By March 13, 2018
(detail from John Arrowsmith, Map of the Windward Islands, 1844. Click on image for original)
Last month, Elder Dale Renlund visited the West Indian island of Barbados, which he dedicated for the preaching of the gospel. The timing of his doing so carries with it some special significance. As Elder Renlund noted in his remarks, the West Indies Mission was first dedicated thirty years ago, in 1988. And it was, of course, forty years ago this summer that the temple and priesthood ban denying black women and men certain blessings and opportunities in the church was lifted, which opened up Barbados and the other predominantly black Caribbean islands for full-fledged missionary work.
By June 27, 2017
Among my very favorite parts of archival research is the small and unexpected glimpses into the lives of historical figures that have nothing directly to do with the research at hand.
I was reminded of this last week while going through some of Leonard Arrington’s correspondence to his family at the Arrington Papers at Utah State University. Stashed in between Arrington’s near-weekly typewritten letters to his children was a copy of his diary entry for June 24, 1978 describing a retreat “up the slopes of Ensign Peak” with “all of the persons in the History Division of the Historical Department,” minus the secretaries “and Glen Leonard, who was ill.” As part of the retreat, Maureen Ursenbach Beecher passed out a questionnaire, inviting those assembled “to participate in some self discovery” and “respond to fifteen questions.”
By April 17, 2017
For years, our hi-fi stereo languished in the attic. But it?s been dusted off and now resides in a place of honor in our teenager?s room, because vinyl is hip again, and suddenly we?re glad we saved our record collection all these years. Recently an LDS friend passed along some records she thought our teen might enjoy spinning, and tucked into the stack was a genuine piece of 1970s Mormon culture, a double album cast recording of the 1977 musical My Turn on Earth. With lyrics by poet Carol Lynn Pearson and music by Lex de Azevedo, My Turn on Earth turned the Plan of Salvation into a modern-day child?s parable tracing one girl?s journey from her preexistence in heaven, through allegorical earth life and back.
By January 12, 2017
When you live in a place over twenty years, and you come to know people who?ve lived there even longer than you, now and then you stumble over something in what we might call the local archives. Much of both the material and intellectual culture of Mormonism ? indeed, of any group through which a thread of commonality can be drawn ? never makes it into a formal archival collection. This is true even for old things, which have had more time to make their way out of private trunks, attics, and boxes into museums and historical societies and libraries. Just this week I saw someone on Twitter threatening to make a list of things offered for sale on eBay that, by rights, should belong in a public records office. But I daresay it?s even more true for things from recent history. For starters, no one fully knows which items of the endless detritus of the 20th century deserves preserving, and for seconds, a lot of it is still counted among living people?s prized possessions.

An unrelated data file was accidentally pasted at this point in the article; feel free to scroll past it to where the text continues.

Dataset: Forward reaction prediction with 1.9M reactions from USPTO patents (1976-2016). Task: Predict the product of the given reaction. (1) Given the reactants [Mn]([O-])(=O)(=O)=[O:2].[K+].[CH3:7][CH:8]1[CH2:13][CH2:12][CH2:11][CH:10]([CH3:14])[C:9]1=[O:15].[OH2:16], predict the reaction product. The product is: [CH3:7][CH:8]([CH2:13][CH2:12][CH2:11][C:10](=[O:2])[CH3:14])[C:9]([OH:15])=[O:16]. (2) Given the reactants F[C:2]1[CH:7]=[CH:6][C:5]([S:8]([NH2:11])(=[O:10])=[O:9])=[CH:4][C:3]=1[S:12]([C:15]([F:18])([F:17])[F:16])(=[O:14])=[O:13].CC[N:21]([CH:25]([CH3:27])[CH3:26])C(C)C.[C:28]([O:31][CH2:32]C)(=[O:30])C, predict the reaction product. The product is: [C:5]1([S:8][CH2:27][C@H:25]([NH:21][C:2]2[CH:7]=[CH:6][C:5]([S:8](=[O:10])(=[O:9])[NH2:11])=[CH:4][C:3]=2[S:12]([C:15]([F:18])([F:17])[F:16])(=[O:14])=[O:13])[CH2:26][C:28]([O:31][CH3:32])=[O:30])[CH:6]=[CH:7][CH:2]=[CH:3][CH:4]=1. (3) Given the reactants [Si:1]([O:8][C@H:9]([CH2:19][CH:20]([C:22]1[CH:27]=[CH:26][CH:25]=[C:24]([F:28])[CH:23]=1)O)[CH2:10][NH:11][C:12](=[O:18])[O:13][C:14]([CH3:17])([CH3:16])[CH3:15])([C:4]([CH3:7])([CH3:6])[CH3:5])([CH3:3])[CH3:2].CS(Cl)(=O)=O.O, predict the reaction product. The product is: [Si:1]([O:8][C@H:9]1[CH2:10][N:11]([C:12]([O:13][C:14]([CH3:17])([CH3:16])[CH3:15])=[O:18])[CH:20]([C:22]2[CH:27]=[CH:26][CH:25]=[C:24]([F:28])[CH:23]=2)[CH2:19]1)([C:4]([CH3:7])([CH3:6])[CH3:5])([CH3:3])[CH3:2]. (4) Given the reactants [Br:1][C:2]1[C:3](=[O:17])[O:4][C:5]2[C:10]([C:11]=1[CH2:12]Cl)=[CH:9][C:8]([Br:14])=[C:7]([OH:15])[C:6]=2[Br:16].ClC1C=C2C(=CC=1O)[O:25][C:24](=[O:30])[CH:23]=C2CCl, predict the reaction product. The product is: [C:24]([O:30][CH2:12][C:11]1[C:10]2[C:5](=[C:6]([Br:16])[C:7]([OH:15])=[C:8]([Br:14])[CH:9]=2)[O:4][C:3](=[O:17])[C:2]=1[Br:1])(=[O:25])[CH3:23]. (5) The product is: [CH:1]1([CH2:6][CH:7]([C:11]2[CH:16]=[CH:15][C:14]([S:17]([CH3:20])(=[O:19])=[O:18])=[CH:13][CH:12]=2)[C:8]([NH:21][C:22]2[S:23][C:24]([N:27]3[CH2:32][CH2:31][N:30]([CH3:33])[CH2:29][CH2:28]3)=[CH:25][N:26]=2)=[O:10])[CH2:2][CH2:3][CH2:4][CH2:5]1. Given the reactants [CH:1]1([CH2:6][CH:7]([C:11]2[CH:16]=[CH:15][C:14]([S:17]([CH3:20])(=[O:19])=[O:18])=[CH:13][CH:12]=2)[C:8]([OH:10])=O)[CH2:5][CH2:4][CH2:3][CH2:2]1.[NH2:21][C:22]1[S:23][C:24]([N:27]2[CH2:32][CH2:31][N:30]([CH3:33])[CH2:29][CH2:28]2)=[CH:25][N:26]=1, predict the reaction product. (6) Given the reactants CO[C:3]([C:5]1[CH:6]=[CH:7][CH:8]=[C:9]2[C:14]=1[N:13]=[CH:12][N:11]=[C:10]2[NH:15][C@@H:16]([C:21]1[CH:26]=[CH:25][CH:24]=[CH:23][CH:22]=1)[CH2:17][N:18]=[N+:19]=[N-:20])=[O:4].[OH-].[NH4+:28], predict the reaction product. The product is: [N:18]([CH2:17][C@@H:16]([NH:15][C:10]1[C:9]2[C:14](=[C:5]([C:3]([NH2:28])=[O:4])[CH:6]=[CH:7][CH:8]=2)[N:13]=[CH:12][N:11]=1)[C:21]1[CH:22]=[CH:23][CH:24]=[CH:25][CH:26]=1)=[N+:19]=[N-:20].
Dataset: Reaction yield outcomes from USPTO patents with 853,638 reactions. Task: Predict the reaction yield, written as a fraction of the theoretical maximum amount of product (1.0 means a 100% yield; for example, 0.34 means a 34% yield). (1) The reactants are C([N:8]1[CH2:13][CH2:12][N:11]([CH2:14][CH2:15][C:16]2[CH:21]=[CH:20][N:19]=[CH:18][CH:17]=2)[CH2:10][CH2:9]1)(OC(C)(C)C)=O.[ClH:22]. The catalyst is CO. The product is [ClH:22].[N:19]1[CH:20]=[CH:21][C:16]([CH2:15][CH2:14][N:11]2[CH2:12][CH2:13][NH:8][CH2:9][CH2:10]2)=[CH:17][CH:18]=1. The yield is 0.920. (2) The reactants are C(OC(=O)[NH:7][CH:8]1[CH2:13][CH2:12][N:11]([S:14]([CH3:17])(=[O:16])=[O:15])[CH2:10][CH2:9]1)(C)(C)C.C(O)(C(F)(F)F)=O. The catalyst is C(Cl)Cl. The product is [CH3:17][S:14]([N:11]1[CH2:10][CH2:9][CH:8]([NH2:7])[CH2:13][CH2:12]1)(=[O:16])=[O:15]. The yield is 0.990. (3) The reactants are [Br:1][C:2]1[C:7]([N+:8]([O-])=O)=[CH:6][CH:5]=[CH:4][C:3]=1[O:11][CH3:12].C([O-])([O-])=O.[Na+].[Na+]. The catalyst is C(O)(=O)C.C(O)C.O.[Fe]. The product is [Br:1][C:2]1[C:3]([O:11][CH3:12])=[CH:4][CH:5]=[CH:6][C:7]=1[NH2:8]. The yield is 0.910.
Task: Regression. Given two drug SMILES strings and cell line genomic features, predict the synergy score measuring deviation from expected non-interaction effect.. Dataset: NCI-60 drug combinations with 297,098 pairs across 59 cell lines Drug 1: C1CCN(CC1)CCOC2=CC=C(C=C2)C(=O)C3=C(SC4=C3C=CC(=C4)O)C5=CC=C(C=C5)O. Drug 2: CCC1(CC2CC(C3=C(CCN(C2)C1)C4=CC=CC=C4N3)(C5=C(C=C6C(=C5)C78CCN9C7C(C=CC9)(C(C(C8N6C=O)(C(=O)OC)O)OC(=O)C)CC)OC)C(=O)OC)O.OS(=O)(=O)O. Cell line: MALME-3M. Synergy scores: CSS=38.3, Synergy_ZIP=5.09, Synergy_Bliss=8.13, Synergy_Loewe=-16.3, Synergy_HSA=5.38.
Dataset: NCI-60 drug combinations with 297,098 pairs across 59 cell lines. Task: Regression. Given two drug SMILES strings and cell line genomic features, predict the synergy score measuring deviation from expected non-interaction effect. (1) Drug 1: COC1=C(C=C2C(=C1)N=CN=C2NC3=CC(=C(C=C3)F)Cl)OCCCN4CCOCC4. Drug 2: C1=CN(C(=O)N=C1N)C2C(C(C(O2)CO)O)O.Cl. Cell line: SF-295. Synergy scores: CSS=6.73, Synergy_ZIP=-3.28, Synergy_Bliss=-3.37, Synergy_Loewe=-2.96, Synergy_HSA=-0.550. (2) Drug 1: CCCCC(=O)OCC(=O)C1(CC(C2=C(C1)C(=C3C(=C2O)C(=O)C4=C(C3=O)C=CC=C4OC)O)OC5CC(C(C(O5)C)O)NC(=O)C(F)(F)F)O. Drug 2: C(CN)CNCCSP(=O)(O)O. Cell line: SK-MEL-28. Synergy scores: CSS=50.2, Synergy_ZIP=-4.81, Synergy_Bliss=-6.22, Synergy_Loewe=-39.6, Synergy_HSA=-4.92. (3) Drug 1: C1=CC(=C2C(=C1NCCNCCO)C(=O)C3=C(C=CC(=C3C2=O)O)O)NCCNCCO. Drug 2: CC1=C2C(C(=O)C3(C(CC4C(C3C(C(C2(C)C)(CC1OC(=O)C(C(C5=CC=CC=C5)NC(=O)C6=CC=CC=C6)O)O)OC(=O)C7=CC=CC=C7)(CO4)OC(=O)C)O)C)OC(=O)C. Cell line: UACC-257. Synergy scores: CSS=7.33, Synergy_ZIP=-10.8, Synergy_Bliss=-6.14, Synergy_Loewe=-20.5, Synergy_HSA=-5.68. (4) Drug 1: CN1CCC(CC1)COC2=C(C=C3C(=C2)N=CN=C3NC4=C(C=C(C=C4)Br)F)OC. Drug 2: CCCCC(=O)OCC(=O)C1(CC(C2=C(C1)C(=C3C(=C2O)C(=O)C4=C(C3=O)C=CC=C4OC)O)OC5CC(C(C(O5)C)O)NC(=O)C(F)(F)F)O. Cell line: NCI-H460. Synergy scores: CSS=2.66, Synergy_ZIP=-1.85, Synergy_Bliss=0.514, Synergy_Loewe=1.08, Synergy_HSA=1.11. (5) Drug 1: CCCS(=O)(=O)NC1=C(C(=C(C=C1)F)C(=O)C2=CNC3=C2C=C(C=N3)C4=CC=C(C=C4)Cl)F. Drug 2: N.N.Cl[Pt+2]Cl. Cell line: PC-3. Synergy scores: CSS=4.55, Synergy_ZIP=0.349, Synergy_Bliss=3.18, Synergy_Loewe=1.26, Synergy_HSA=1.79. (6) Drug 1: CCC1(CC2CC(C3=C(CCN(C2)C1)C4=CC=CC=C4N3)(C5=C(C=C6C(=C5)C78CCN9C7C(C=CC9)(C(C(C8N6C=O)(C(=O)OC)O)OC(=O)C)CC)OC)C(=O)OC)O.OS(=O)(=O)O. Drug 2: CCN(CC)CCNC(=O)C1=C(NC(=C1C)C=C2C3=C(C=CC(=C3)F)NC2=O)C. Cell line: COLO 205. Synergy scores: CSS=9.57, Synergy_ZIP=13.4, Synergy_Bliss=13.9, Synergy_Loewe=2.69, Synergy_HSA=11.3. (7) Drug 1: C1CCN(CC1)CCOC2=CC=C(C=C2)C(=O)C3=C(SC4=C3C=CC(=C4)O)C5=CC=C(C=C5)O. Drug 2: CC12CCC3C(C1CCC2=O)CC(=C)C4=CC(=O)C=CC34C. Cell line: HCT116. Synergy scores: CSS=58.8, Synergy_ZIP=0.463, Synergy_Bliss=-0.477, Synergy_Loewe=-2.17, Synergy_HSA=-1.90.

One of those possessions was recently lent to me by a friend. The provenance of this object is probably convoluted, but suffice it to say, it?s from the local archives, and there?s more where this came from. It?s uncatalogued. But it?s a gem, nonetheless.
The object in question is a revised 1973 edition of a book that was first published in 1966. Its author, whose name no doubt is familiar to all our readers, has just released a new book, which arrived crisp and thick in my mailbox this very week. But this is her very first book.
By December 30, 2016
It?s the time for year-in-review articles and retrospectives, as we get ready to kick 2016 out the door. I’m not sure how to put my thoughts about this year into coherent words, so maybe I’d rather write about some other proxy year instead. Some months ago, I posted about the Church?s annual Church in Action films by profiling the 1973 version. I recently began teaching Institute in my stake and because of a boundary change I took over mid-semester in the Cornerstones class about Church history and the Restoration. Joey Stuart?s thought-provoking piece earlier this fall on Mormonism’s biggest “change year” challenged me to find a way to present some of the rapid transformations in Church demographics, policies and practices that have taken place in recent decades for the last class in the semester. I thought bringing in one of the Church in Action recaps might highlight both continuity and change in recent Mormonism. It definitely did; we had a lively discussion about the film and what had / hadn’t changed since then.
By May 19, 2016
In September 1853, John C. Frémont embarked on his fifth and final overland expedition of the American West. Accompanying the noted explorer on his final journey was Solomon Nunes Carvalho, a South Carolina-born Sephardic Jew of Spanish and Portuguese descent. Carvalho was an accomplished painter and photographer, and in spite of having a wife and three children at home, eagerly “accepted [Frémont’s] invitation to accompany him as artist of an Exploring Expedition across the Rocky Mountains.”
Over the course of the next year, Solomon Nunes Carvalho traveled with the Frémont expedition “across the Great American Desert,” including an extended stay in Utah, where he spent three months recovering from sickness. Unfortunately, almost all of the sketches, paintings, and daguerrotypes from Carvalho’s journey (including several from his time among the Mormons) are no longer extant, evidently destroyed in a fire. But an account of his journey was published in 1856 as Incidents of Travel and Adventure in the Far West, a volume that proved popular enough to go through several additional printings on both sides of the Atlantic.
By December 28, 2015
This post begins with a rather cryptic instruction for Relief Society leaders, published in the Bulletin No. 13, July 1981, p. 2, which reads:
Homemaking Meeting Materials: